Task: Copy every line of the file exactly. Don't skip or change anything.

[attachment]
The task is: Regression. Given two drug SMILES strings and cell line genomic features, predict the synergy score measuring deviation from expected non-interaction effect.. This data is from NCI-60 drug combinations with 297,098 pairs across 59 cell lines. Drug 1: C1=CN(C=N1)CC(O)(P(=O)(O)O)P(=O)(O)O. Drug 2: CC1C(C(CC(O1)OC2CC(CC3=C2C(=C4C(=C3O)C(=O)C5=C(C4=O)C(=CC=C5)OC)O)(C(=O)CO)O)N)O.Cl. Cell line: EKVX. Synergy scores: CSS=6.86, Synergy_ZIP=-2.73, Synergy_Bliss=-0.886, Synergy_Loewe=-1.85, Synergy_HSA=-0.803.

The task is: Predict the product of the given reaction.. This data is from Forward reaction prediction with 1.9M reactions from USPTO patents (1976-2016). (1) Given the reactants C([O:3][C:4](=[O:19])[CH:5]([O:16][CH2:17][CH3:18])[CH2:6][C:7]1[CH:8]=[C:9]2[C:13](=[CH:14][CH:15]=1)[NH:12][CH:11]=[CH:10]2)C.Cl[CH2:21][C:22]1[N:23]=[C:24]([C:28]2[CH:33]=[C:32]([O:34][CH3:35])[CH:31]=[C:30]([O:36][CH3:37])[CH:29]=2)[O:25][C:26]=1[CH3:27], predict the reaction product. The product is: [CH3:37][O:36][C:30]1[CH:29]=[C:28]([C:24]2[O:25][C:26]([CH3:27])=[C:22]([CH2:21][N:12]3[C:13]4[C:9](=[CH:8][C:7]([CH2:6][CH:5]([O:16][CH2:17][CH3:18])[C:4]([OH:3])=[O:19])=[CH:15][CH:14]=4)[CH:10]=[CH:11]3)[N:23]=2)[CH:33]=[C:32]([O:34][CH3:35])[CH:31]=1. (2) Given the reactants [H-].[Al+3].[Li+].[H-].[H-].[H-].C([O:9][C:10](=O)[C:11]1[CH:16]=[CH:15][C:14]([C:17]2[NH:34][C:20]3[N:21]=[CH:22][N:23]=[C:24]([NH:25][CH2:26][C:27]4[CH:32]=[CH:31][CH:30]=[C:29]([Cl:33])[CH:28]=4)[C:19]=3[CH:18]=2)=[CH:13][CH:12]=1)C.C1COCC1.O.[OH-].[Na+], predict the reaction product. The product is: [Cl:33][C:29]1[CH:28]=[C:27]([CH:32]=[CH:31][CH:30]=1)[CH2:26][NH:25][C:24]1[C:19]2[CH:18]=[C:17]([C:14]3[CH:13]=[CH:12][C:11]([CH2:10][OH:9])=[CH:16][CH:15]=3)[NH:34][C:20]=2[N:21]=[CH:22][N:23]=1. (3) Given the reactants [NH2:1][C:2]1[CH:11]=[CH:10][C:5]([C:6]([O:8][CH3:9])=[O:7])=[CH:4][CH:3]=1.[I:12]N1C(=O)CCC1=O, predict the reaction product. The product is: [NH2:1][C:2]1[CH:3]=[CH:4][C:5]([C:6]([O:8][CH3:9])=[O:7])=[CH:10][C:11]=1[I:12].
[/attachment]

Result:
The task is: Regression. Given two drug SMILES strings and cell line genomic features, predict the synergy score measuring deviation from expected non-interaction effect.. This data is from NCI-60 drug combinations with 297,098 pairs across 59 cell lines. Drug 1: C1=CN(C=N1)CC(O)(P(=O)(O)O)P(=O)(O)O. Drug 2: CC1C(C(CC(O1)OC2CC(CC3=C2C(=C4C(=C3O)C(=O)C5=C(C4=O)C(=CC=C5)OC)O)(C(=O)CO)O)N)O.Cl. Cell line: EKVX. Synergy scores: CSS=6.86, Synergy_ZIP=-2.73, Synergy_Bliss=-0.886, Synergy_Loewe=-1.85, Synergy_HSA=-0.803.

The task is: Predict the product of the given reaction.. This data is from Forward reaction prediction with 1.9M reactions from USPTO patents (1976-2016). (1) Given the reactants C([O:3][C:4](=[O:19])[CH:5]([O:16][CH2:17][CH3:18])[CH2:6][C:7]1[CH:8]=[C:9]2[C:13](=[CH:14][CH:15]=1)[NH:12][CH:11]=[CH:10]2)C.Cl[CH2:21][C:22]1[N:23]=[C:24]([C:28]2[CH:33]=[C:32]([O:34][CH3:35])[CH:31]=[C:30]([O:36][CH3:37])[CH:29]=2)[O:25][C:26]=1[CH3:27], predict the reaction product. The product is: [CH3:37][O:36][C:30]1[CH:29]=[C:28]([C:24]2[O:25][C:26]([CH3:27])=[C:22]([CH2:21][N:12]3[C:13]4[C:9](=[CH:8][C:7]([CH2:6][CH:5]([O:16][CH2:17][CH3:18])[C:4]([OH:3])=[O:19])=[CH:15][CH:14]=4)[CH:10]=[CH:11]3)[N:23]=2)[CH:33]=[C:32]([O:34][CH3:35])[CH:31]=1. (2) Given the reactants [H-].[Al+3].[Li+].[H-].[H-].[H-].C([O:9][C:10](=O)[C:11]1[CH:16]=[CH:15][C:14]([C:17]2[NH:34][C:20]3[N:21]=[CH:22][N:23]=[C:24]([NH:25][CH2:26][C:27]4[CH:32]=[CH:31][CH:30]=[C:29]([Cl:33])[CH:28]=4)[C:19]=3[CH:18]=2)=[CH:13][CH:12]=1)C.C1COCC1.O.[OH-].[Na+], predict the reaction product. The product is: [Cl:33][C:29]1[CH:28]=[C:27]([CH:32]=[CH:31][CH:30]=1)[CH2:26][NH:25][C:24]1[C:19]2[CH:18]=[C:17]([C:14]3[CH:13]=[CH:12][C:11]([CH2:10][OH:9])=[CH:16][CH:15]=3)[NH:34][C:20]=2[N:21]=[CH:22][N:23]=1. (3) Given the reactants [NH2:1][C:2]1[CH:11]=[CH:10][C:5]([C:6]([O:8][CH3:9])=[O:7])=[CH:4][CH:3]=1.[I:12]N1C(=O)CCC1=O, predict the reaction product. The product is: [NH2:1][C:2]1[CH:3]=[CH:4][C:5]([C:6]([O:8][CH3:9])=[O:7])=[CH:10][C:11]=1[I:12].